Feeds

SGI Q1 2001 loss to double expectations

Company spends to buy back stock, clear fiscal decks

  • alert
  • submit to reddit

Intelligent flash storage arrays

SGI will significantly widen its losses by buying back up to 50 million of the company's shares - some 27 per cent of its outstanding stock - part of a program to clear the company's financial decks.

Wall Street analysts expect SGI to lose 14 cents a share, according to First Call's average, for its first quarter of fiscal 2001. SGI's loss will now amount to double that figure - the company said its Q1 loss would lie between 28 and 30 cents a share.

The share buyback will cost around $193.8 million (based on yesterday's closing price), though that will be offset a little by the sale of $50 million worth of SGI assets.

Last quarter, SGI lost $59 million, though that quickly expanded to $608 million when deferred tax and other charges were taken into account.

SGI expects to announce Q1 sales of around $420 million, compared with $534 million during Q4 2000. The difference, the company, said was due to "material shortages related to a few specific suppliers". If those supply problems are resolved, SGI said, it expects revenue to begin growing again, rising around 20 per cent throughout the first half of fiscal 2001.

That's the target, anyway, any SGI hopes to hit it with its new, "enhanced" operating model. Essentially, that means putting in place a financial framework that will allow the company to focus on what it needs to do to get product into the market that people want, market that product and thus drive up sales.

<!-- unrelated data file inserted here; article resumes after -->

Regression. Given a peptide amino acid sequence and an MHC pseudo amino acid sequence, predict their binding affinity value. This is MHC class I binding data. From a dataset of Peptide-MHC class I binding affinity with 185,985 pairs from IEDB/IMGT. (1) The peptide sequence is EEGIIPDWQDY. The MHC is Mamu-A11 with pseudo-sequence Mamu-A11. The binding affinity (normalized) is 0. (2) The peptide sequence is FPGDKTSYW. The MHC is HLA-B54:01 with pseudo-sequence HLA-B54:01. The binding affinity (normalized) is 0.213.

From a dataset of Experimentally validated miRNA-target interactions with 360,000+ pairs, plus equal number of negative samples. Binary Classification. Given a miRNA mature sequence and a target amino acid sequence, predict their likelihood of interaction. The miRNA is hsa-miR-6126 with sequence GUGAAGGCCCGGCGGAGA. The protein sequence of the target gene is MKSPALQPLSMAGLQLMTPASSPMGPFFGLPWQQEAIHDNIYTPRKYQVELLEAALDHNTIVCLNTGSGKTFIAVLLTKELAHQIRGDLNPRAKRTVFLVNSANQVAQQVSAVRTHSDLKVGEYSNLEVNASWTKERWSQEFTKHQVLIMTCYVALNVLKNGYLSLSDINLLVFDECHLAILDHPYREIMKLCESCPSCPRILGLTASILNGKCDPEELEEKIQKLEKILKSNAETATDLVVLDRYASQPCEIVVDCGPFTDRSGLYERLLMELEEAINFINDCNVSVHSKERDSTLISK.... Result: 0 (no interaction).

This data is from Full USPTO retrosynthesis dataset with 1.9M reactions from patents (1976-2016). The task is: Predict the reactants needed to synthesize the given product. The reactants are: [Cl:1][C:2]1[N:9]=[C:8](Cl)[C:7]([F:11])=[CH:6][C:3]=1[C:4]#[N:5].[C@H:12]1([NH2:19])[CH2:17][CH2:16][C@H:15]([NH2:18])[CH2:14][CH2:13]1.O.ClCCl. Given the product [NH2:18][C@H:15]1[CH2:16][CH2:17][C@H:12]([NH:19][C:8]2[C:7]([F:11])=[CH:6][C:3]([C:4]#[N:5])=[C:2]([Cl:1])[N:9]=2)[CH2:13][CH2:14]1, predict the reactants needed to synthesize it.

That means revenue growth and, more importantly, profitability. SGI CEO Bob Bishop said the company is "positioned to achieve growth and profitability during the second half of [fiscal] 2001".

Part of the programme is a divestment of SGI assets, of which the current quarter's $50 million is simply part of an overall $400-450 million sale. ®

Top 5 reasons to deploy VMware with Tegile

Whitepapers

Choosing cloud Backup services
Demystify how you can address your data protection needs in your small- to medium-sized business and select the best online backup service to meet your needs.
A strategic approach to identity relationship management
ForgeRock commissioned Forrester to evaluate companies’ IAM practices and requirements when it comes to customer-facing scenarios versus employee-facing ones.
High Performance for All
While HPC is not new, it has traditionally been seen as a specialist area – is it now geared up to meet more mainstream requirements?
Website security in corporate America
Find out how you rank among other IT managers testing your website's vulnerabilities.
New hybrid storage solutions
Tackling data challenges through emerging hybrid storage solutions that enable optimum database performance whilst managing costs and increasingly large data stores.